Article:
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Despite all the warnings, our entry into Iran was quick, easy and welcoming. It’s a thirty minute drive into Tehran, the freeway passing a massive mosque cum mausoleum in honour that hideous tyrant, Ayotollah Khomeini, who returned from exile to seize power on the back of the ’78 revolution that was actually organised by ordinary middle-class citizens, unionists and communists. Khomeini (or as my friend Colin always called him ‘I-a-told-ya' ) took Iran out of the twentieth century backwards, including lowering the marriageable age for girls to 9. So much for the ancient matriarchal societal traditions of Persia!

I doubt Tehran has changed much since Vita Sackville-West’s impressions from 1926, when she described it as “a squalid city of bad roads, rubbish heaps and pariah dogs…”. I’d just add that it’s a city built in the style of the Brutal School of Architecture. We checked in to our hotel, originally built by the Intercontinental chain, probably to house some of the foreign glitterati who turned up for Shah Reza’s contrived 1971 extravagance for 5,000 guests, the 2,500 anniversary of the founding of the Persian Empire (and his so-called Peacock Throne).

Next morning we strolled down to the Carpet Museum – one on Farah Diba’s initiatives and one of the few buildings with any obvious design intent. The exterior is intended to resemble threads on a loom. Inside there are carpets from the 17th century to present day, covering the full range of styles, regional motifs and materials. The finest are so tightly woven it’s almost impossible to see the intricacy of the design from more than a few inches away, let alone the threadwork! I took photos on full zoom of areas perhaps 1:1000th of the whole carpet in several cases. Loom-work on a grand scale.

Next, we headed off to visit Golestan Palace – the ‘Palace of Flowers’, home to the Qajar dynasty (1796-1925). The palace was built during the C19th by Nasser al-Din Shah, after he’s checked out several palaces during a European trip. It was modernised by the original Pahlavi Shah in the ‘thirties. Architects from France, Russia and Germany all helped out with the design, although the axial garden landscaping is strictly Persian. Pity Iran’s suffering a bad drought so that all the water landscaping features are shut off.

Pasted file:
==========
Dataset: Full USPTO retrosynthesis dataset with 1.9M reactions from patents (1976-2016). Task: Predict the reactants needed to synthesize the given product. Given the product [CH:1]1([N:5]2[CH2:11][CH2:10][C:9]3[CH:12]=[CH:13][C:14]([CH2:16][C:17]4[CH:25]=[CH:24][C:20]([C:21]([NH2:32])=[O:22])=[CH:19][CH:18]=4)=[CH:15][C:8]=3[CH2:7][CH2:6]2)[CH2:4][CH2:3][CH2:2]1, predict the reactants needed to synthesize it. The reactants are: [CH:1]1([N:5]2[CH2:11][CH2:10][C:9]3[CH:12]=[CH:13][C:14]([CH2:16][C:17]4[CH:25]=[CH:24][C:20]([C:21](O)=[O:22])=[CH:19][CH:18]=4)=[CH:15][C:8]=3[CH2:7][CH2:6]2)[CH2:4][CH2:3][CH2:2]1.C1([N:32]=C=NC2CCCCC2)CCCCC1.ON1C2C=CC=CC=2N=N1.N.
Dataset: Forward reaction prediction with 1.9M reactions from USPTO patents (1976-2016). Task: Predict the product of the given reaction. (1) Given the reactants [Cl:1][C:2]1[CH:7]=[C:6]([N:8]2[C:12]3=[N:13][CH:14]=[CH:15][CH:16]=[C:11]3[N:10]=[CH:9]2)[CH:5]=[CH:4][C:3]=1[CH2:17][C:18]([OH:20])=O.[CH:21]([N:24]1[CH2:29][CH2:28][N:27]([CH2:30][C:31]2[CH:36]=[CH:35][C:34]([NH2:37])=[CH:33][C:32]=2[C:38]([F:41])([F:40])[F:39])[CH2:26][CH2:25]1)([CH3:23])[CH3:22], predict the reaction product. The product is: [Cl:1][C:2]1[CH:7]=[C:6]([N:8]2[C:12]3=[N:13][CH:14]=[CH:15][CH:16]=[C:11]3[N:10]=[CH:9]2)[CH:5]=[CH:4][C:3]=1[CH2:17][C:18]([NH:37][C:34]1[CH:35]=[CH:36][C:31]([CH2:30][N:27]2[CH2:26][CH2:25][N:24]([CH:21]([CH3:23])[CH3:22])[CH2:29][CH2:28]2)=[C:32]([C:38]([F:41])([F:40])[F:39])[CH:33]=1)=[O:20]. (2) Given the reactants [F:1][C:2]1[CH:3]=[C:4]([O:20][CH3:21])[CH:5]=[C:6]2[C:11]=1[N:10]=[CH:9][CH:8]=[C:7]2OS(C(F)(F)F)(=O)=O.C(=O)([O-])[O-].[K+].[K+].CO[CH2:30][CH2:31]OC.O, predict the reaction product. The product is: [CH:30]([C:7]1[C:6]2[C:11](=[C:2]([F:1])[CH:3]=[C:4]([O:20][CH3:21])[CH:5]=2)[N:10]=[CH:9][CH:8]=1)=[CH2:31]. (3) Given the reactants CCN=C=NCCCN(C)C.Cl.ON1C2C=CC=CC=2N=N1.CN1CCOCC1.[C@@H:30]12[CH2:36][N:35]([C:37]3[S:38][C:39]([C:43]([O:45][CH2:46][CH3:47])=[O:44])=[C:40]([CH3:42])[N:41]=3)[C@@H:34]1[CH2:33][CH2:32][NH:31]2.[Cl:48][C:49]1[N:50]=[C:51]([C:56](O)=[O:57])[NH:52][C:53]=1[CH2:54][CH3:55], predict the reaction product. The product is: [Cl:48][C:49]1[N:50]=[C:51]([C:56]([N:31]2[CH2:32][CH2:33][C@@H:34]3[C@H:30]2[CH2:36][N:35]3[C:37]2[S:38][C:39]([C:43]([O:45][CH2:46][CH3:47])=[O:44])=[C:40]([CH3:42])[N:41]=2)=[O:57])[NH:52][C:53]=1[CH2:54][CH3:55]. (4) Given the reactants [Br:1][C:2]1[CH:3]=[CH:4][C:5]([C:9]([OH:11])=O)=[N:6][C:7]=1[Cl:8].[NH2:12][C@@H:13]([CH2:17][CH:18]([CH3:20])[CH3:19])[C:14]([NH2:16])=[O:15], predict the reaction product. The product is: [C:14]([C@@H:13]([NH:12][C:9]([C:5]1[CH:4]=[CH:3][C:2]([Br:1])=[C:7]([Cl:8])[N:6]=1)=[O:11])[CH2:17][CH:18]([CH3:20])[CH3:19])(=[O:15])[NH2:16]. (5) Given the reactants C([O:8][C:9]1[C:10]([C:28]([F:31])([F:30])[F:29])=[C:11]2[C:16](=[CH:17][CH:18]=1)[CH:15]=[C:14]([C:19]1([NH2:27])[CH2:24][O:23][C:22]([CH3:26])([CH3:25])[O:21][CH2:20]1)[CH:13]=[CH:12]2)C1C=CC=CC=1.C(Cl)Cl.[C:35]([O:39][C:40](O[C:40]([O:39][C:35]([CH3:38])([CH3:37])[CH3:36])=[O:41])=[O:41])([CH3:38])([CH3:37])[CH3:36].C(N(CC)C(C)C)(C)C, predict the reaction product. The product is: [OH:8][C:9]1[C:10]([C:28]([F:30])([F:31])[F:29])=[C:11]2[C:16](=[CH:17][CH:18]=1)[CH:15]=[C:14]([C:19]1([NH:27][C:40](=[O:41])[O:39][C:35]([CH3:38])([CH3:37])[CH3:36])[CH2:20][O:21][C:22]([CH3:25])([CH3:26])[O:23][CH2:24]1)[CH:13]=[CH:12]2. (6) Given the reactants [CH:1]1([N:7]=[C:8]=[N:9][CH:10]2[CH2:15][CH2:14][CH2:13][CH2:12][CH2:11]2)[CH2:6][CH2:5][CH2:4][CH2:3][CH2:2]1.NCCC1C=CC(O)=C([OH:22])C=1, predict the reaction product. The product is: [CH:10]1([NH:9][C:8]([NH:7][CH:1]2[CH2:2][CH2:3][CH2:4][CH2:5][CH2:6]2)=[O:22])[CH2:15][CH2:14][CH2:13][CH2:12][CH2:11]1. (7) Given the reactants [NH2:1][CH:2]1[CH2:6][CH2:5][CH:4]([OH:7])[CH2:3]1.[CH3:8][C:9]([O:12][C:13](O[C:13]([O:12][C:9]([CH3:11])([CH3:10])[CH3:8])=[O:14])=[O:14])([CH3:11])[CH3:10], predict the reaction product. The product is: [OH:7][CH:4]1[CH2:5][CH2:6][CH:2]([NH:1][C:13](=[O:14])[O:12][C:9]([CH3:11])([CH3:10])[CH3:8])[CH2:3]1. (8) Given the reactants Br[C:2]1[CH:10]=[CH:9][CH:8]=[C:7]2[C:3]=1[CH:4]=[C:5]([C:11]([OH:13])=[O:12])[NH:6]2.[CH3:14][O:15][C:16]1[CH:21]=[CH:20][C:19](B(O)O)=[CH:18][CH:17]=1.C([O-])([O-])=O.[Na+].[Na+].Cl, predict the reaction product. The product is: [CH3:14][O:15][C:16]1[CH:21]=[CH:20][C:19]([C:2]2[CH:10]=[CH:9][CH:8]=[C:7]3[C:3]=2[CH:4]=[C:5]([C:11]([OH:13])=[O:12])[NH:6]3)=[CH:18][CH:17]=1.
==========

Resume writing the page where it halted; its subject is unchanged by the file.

I doubt the European architects and marble sculptors would have fashioned the Karim Khan Nook with Nasser al-Din’s show-daybed, accommodating himself and six concubines (two on his left, two on his right, two at his feet), while he spent his afternoons smoking his water pipe and maybe contemplating which asset he could flog off next to support his extravagances at the country’s expense. What a tosser. Karim Khan’s marble mausoleum is today co-located with the daybed on the raised terrace.

Then there’s the throne verandah – an immodest affair boasting a gigantic alcove covered in a million mirrors. The story is that a large mirror (it would have had to have been 100 sq metres), being transported from Europe, was broken but they decided to use all thousands of pieces regardless. At centre stage is an enormous intricately sculptured throne, carved from 65 pieces of yellow alabaster, mined at Yazd in central Iran. It was made in 1800 for Fath Ali Shah (1797-1834). The first of the Pahlavi dynasty, Reza Shah, used it for his Napoleon-style self-coronation in 1925.

Inside the palace, the entrance hall repeats the mirrored-walls/ceilings/arches theme, then the main rooms, including the Coronation Hall are plastered in blue and white Wedgwood-esque relief. Very pretty on a grand scale, offset with tulip-bowled chandeliers and “French-royal” furniture. There’s a copy of the ‘Peacock’ throne plus a hideous peacock clock donated by Queen Victoria, and wonderful carpets, of course. There’s also a gallery chockers with dinner and tea services gifted from foreign Heads of State, plus a full suite of malachite desk ‘accessories’. The huge malachite urn on the staircase is not quite in the league of those in the Hermitage, but it’s impressive nonetheless.

The name “palace of flowers” derives not from the gardens, but from the exquisite hand-painted tiles, in blues, yellow, rose and emerald, that adorn most of the brick exterior surfaces of the palace and its adjacent mosque with its pretty minarets.

Onwards, we passed the Russian Embassy and the US Den of Espionage – i.e. the former embassy, from whence 52 diplomats were taken hostage by students in 1979 and held for 444 days. It’s so named because it was from a bunker underneath the embassy that the CIA planned the coup that brought down the democratically elected Mossadegh government in 1953.

We headed to northern Tehran after lunch, through the better suburbs where luxury apartments cost $10,000/sq m, and there are elevators that transport vehicles to the owner’s floor for garaging!